In third-party claims for property damage to automobiles that are the result of a collision for which a third party was at fault, the measure of damages is traditionally, but not always, the difference between the market value before and after the collision (“diminution in value”) or the reasonable repair value, whichever is greater. Such third-party diminution claims have generally been found by the courts to be covered by automobile insurance since the measure of damage in tort claims (which the insurer promises to pay) is the difference in the value of the property before the loss and the value of the property after the loss. The Restatement of Torts § 928 states as follows:
Where a person is entitled to a judgment for harm to chattels not amounting to a total destruction in value, the damages include compensation for: (a) the difference between the value of the chattel before the harm and the value after the harm, or at the plaintiff’s election, the reasonable cost of repairs or restoration where feasible, with due allowance for any difference between the original value and the value after repairs.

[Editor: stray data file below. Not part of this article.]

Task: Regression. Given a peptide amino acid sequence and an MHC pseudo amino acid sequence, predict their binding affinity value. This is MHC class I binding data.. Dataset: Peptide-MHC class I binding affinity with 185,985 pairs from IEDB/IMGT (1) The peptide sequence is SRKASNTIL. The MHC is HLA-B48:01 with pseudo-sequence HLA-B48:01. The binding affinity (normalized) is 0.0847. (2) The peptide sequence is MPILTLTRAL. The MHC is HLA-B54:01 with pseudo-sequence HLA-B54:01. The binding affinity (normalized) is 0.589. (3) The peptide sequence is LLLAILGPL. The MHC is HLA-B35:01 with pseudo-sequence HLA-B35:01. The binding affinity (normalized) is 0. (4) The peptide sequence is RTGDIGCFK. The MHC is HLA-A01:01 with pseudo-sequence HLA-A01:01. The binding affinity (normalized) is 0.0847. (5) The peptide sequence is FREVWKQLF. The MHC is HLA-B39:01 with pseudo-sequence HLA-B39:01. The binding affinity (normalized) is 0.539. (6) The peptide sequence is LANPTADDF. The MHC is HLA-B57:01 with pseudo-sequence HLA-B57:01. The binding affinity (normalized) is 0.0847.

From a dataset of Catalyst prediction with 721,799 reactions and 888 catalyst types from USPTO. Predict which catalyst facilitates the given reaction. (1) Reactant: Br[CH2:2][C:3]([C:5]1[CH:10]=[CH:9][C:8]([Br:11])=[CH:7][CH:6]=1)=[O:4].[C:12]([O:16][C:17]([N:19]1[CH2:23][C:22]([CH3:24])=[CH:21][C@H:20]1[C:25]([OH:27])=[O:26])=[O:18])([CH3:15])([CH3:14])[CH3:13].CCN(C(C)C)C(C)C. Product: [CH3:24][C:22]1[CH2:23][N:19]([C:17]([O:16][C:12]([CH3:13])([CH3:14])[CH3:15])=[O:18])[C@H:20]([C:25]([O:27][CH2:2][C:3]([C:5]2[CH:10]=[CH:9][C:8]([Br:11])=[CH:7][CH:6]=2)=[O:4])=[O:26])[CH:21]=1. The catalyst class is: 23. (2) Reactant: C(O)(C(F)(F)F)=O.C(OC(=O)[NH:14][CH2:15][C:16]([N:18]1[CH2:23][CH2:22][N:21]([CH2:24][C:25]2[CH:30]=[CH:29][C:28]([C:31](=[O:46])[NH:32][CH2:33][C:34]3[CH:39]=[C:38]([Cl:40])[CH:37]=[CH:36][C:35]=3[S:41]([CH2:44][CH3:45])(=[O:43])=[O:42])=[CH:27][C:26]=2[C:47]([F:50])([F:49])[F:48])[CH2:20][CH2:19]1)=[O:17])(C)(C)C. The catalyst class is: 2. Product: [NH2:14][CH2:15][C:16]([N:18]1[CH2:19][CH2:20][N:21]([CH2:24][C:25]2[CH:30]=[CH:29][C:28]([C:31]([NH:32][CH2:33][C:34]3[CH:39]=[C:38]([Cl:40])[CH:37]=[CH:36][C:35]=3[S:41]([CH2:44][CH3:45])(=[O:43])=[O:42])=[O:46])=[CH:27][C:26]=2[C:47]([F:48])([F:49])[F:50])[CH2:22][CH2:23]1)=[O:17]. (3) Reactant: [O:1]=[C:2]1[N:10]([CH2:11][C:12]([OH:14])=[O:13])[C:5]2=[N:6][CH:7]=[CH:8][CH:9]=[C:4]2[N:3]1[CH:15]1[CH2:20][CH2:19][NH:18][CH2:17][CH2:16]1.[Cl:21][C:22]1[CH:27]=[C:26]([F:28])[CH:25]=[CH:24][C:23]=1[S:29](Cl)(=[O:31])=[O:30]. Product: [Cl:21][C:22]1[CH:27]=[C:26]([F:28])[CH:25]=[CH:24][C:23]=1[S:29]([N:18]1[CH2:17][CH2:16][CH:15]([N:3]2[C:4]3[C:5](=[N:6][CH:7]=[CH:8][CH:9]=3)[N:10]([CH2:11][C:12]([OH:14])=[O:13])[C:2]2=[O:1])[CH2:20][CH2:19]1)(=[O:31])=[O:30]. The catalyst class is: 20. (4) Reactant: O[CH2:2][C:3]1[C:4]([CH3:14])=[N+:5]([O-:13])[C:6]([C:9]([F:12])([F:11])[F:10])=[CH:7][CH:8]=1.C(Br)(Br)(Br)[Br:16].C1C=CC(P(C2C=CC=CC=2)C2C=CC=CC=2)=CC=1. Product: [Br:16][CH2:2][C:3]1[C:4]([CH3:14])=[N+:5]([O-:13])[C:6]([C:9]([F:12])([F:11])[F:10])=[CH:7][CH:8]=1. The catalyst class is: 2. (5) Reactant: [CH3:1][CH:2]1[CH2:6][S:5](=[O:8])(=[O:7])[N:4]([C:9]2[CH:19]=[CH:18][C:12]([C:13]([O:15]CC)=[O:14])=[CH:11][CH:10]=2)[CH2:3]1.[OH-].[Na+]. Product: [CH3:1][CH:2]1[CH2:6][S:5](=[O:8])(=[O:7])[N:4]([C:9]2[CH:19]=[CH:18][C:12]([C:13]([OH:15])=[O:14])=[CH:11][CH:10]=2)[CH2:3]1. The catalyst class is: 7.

It should be remembered that diminution in value of a vehicle after repairs have been conducted can be difficult to prove and, in some states, the burden is quite high. In some cases it may be necessary to actually sell the vehicle in its damaged condition in order to establish its post-crash market value or, at a minimum, engage an expert appraiser to provide a detailed report.
A comprehensive summary of how first-party and third-party inherent diminished value claims are treated in all 50 states can be found at www.claimsjournal.com
About Gary Wickert
Gary Wickert is an insurance trial lawyer and a partner with Matthiesen, Wickert & Lehrer, S.C., and is regarded as one of the world’s leading experts on insurance subrogation. He is the author of several subrogation books and legal treatises and is a national and international speaker and lecturer on subrogation and motivational topics. He can be reached at firstname.lastname@example.org.
Thank you to the Claims Journal for permission to reprint this article.